Play the Sneakers Computer Press Kit from 1992

Internet Archive // Sketch the Cow
Internet Archive // Sketch the Cow

In September 1992, the computer hacking movie Sneakers hit theaters. To correspond with its launch, members of the press received a floppy disk containing a mysterious DOS program that, when launched, asked for a password. Once the reporters "hacked" their way in, they found the Sneakers Computer Press Kit. Thanks to the Internet Archive, you can play at being the film press of 1992.

It's hard to characterize exactly what this electronic press kit is. Is it a game? Sort of. It's essentially a very gentle computer hacking simulator, in which the "hacking" consists entirely of guessing passwords (complete with helpful prompts from the program itself), and the payload you discover is silly stuff like mini-biographies of Robert Redford, Dan Aykroyd, and Sidney Poitier. Still, it's a good match for the film itself, which helped set the template for Hollywood depictions of computer hacking.

A paper folder lies open on a wooden floor, with a black floppy disk on top. The folder is labeled SNEAKERS in giant red letters, as is the floppy. Inside the folder is printed material. On the right flap of the folder are instructions on how to load it.
Inside the Sneakers Computer Press Kit's paper folder. (The right flap contains installation instructions, along with a note that the studio will FedEx printed material if the user doesn't have access to a printer.)
Internet Archive // Sketch the Cow

Always remember: "My voice is my passport. Verify me." Now, get cracking on this press kit and don't be flummoxed—if you can't figure out a password right away, just wait a moment.

(Incidentally, Sneakers did also include printed materials for the press, in case they lacked a computer and/or the patience to deal with this approach. But who in the world would look at that, when they could play with this? There's also a method in the Computer Press Kit that allows the user to print out more detailed materials—provided they have a printer, and it's attached to a particular printer port on the computer.)

The ChopBox Smart Cutting Board Has a Food Scale, Timer, and Knife Sharper Built Right Into It

ChopBox
ChopBox

When it comes to furnishing your kitchen with all of the appliances necessary to cook night in and night out, you’ll probably find yourself running out of counter space in a hurry. The ChopBox, which is available on Indiegogo and dubs itself “The World’s First Smart Cutting Board,” looks to fix that by cramming a bunch of kitchen necessities right into one cutting board.

In addition to giving you a knife-resistant bamboo surface to slice and dice on, the ChopBox features a built-in digital scale that weighs up to 6.6 pounds of food, a nine-hour kitchen timer, and two knife sharpeners. It also sports a groove on its surface to catch any liquid runoff that may be produced by the food and has a second pull-out cutting board that doubles as a serving tray.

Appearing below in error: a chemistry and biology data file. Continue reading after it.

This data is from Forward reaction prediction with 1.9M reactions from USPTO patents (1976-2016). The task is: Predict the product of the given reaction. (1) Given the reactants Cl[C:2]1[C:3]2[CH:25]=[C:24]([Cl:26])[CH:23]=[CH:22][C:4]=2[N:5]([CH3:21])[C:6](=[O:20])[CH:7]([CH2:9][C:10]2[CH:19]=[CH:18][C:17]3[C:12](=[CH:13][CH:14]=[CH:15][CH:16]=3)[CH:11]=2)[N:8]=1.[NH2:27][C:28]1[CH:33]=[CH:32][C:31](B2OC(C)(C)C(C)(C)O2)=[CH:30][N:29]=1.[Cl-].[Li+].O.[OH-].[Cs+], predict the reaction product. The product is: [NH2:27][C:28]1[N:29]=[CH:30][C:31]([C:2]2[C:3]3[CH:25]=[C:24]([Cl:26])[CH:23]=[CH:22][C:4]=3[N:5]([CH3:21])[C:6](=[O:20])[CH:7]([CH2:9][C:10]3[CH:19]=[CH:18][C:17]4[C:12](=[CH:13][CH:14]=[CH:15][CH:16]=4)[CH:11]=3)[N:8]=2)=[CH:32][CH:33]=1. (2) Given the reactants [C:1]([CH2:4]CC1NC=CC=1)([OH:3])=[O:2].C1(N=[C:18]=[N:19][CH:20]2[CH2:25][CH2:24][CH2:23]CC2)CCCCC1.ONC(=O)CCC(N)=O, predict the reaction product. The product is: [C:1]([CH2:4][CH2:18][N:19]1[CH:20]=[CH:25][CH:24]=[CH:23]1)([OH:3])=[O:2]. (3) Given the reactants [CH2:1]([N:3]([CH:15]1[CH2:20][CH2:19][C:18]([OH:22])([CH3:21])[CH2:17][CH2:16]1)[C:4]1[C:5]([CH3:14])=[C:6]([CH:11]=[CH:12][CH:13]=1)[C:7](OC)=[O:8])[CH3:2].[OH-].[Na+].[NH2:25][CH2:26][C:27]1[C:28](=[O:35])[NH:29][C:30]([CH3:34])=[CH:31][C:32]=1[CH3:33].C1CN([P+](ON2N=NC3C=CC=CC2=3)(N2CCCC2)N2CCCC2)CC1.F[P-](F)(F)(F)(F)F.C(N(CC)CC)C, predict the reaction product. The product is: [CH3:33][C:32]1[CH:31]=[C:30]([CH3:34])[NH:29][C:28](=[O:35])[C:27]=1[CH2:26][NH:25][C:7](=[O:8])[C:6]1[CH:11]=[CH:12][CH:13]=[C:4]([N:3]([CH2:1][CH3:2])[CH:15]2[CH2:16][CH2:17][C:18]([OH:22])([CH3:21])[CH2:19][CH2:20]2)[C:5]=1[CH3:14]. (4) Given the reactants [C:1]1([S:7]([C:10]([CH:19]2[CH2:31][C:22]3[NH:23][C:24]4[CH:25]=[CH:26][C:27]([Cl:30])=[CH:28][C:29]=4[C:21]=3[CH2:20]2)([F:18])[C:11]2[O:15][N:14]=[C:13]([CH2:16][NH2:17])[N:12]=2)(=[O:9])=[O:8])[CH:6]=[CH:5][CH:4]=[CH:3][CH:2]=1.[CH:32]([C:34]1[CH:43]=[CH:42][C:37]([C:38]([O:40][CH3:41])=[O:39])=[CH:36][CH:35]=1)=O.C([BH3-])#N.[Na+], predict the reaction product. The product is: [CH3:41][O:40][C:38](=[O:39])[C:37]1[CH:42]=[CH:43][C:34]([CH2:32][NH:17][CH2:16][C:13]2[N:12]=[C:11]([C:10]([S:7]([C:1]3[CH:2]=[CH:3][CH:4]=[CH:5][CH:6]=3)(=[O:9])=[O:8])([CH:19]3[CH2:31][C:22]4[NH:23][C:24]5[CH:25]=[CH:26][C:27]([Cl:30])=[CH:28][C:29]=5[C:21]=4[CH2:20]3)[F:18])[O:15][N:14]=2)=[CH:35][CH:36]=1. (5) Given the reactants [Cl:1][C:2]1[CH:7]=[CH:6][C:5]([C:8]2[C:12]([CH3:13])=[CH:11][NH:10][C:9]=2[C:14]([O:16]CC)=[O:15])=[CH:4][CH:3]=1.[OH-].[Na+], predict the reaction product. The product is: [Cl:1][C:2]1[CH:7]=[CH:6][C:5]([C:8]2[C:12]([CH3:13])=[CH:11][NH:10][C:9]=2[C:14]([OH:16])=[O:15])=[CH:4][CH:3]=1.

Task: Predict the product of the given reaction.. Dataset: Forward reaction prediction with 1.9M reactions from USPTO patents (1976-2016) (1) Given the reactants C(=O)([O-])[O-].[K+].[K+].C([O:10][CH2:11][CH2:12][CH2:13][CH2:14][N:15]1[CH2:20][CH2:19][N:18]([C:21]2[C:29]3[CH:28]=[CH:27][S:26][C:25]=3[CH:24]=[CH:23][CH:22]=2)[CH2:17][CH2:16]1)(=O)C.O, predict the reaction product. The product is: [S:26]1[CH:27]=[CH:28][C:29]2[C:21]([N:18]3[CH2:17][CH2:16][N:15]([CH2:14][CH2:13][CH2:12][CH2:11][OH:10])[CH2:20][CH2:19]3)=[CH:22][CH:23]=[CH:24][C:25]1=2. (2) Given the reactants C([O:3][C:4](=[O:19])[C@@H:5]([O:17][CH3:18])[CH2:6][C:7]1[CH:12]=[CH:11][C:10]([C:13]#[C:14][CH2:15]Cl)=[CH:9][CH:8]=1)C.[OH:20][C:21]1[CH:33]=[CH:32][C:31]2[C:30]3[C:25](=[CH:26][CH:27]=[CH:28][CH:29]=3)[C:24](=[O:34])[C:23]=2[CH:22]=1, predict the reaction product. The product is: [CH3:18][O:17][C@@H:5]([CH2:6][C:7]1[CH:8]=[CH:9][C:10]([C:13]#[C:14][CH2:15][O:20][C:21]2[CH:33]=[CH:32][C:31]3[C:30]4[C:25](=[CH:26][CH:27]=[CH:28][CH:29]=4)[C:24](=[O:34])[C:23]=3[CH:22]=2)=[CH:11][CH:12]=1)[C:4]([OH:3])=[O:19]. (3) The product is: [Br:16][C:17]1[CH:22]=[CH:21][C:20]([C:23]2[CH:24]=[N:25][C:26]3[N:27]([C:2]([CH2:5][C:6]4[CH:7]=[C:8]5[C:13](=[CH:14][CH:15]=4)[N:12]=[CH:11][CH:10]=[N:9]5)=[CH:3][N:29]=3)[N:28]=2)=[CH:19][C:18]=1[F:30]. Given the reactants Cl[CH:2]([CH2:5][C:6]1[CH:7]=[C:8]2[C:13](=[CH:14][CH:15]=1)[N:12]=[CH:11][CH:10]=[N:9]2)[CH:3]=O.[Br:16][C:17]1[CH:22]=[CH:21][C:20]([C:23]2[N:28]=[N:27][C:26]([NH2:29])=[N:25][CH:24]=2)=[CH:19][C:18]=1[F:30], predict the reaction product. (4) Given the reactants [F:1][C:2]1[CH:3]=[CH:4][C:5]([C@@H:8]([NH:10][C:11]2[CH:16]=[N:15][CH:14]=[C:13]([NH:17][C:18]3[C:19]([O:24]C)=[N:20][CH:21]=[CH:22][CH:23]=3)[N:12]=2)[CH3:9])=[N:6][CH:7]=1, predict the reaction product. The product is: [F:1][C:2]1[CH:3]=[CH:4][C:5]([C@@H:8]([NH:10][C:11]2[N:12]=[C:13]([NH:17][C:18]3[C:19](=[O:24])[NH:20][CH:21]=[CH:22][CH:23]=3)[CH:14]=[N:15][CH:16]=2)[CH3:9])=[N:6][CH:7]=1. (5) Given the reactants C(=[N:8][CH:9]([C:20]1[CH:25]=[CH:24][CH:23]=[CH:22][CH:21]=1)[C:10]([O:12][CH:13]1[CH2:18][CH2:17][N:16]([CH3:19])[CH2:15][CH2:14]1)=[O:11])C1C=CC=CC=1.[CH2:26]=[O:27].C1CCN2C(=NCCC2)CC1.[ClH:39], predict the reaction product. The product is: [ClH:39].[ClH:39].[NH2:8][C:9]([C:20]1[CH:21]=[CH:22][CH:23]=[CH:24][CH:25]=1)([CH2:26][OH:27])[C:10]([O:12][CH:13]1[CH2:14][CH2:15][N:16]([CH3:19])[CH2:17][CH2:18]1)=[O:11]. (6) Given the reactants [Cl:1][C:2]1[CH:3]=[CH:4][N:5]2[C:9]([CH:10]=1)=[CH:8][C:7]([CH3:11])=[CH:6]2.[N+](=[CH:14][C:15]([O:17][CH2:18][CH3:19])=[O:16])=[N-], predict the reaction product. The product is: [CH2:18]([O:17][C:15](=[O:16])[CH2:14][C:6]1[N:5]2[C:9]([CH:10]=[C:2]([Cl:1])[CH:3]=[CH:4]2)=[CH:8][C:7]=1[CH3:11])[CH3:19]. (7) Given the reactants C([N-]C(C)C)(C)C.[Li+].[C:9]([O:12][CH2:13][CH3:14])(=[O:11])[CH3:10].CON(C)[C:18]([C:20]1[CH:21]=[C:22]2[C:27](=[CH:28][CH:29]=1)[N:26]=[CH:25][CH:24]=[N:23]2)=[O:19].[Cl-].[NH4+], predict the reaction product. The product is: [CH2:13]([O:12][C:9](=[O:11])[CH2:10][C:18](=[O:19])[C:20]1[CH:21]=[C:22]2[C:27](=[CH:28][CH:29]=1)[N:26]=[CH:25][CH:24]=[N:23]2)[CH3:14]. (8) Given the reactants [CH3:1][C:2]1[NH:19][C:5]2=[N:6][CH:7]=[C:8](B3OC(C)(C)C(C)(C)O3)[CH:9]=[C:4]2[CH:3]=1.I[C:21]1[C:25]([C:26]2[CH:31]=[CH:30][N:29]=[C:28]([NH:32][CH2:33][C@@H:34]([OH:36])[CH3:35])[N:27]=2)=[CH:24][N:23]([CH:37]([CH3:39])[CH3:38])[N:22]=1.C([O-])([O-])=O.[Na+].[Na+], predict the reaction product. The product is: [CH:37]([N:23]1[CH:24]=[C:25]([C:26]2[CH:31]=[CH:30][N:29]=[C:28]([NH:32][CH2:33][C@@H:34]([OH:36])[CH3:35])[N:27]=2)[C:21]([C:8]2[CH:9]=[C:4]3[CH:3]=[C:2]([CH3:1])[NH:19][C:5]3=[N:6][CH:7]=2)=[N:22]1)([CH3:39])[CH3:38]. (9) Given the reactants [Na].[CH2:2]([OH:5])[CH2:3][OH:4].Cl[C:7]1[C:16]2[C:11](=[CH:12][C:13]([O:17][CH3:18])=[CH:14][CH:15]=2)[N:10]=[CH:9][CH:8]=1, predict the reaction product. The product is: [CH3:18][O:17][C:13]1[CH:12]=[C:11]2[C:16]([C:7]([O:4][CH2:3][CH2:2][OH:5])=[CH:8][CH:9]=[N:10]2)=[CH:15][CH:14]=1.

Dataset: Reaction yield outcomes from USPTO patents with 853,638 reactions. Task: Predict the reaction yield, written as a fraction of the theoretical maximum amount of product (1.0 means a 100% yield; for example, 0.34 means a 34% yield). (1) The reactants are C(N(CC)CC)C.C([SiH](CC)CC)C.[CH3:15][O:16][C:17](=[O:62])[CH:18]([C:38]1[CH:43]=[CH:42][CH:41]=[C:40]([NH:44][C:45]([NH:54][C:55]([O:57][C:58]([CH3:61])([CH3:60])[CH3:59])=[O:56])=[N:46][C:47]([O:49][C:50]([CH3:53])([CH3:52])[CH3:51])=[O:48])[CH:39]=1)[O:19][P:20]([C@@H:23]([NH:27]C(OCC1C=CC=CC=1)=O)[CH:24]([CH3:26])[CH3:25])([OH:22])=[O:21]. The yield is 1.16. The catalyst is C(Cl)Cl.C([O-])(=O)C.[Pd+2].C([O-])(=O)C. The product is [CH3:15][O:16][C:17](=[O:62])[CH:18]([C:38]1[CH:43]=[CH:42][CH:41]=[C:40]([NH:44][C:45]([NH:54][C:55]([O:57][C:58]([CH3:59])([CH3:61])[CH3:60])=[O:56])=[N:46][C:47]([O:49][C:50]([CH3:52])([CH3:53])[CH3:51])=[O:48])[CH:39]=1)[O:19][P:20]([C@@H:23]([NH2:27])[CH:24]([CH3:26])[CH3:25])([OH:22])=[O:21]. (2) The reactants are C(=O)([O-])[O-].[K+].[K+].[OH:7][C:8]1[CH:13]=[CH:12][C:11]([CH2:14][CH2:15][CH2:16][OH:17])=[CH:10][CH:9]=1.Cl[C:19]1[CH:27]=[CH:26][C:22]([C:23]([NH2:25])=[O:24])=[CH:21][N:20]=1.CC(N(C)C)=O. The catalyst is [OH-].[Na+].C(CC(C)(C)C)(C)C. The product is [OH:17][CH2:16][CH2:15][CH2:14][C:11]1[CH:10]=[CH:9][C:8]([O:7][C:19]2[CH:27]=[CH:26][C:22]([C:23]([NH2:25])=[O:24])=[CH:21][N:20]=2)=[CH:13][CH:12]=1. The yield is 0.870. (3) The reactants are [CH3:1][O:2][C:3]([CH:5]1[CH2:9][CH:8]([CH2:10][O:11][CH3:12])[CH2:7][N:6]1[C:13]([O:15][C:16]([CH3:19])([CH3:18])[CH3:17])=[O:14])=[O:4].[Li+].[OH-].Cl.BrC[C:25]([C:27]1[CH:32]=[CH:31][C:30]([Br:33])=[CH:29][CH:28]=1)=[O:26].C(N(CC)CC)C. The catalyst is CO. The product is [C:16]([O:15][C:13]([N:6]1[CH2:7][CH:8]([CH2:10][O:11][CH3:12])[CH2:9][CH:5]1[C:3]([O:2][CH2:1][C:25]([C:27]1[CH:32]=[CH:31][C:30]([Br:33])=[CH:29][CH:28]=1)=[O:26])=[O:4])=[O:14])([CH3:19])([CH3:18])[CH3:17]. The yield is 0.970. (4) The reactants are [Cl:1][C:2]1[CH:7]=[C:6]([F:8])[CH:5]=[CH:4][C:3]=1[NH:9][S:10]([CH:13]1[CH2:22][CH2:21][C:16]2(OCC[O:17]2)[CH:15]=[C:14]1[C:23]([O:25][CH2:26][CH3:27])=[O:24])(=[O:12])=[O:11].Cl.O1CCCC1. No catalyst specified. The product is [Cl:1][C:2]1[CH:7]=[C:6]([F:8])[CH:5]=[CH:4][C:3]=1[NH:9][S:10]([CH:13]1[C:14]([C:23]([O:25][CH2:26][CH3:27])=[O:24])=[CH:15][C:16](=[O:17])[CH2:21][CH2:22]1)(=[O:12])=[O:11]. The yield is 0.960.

There’s a 254nm UVC light featured on the board, which the company says “is guaranteed to kill 99.99% of germs and bacteria" after a minute of exposure. If you’re more of a traditionalist when it comes to cleanliness, the ChopBox is completely waterproof (but not dishwasher-safe) so you can wash and scrub to your heart’s content without worry. 

According to the company, a single one-hour charge will give you 30 days of battery life, and can be recharged through a Micro USB port.

The ChopBox reached its $10,000 crowdfunding goal just 10 minutes after launching its campaign, but you can still contribute at different tiers. Once it’s officially released, the ChopBox will retail for $200, but you can get one for $100 if you pledge now. You can purchase the ChopBox on Indiegogo here.

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How the Trapper Keeper Trapped the Hearts of '80s and '90s Kids

Courtesy of Cinzia Reale-Castello
Courtesy of Cinzia Reale-Castello

No matter when or where you grew up, back-to-school shopping typically revolved around two things: clothing and school supplies. And if you’re an adult of a certain age, you probably had a Trapper Keeper on that latter list of must-buy items.

Like the stickers, skins, and cases that adorn your smartphones and laptops today, Trapper Keepers were a way for kids to express their individual personalities. The three-ring binders dominated classrooms in the '80s and '90s, and featured a vast array of designs—from colorful Lisa Frank illustrations to photos of cool cars and popular celebrities—that allowed kids to customize their organizational tools. 

In this episode of "Throwback," we're ripping open the Velcro cover and digging into the history of the Trapper Keeper. You can watch the full episode below.

Be sure to head here and subscribe so you don't miss an episode of "Throwback," where we explore the fascinating stories behind some of the greatest toys and trends from your childhood.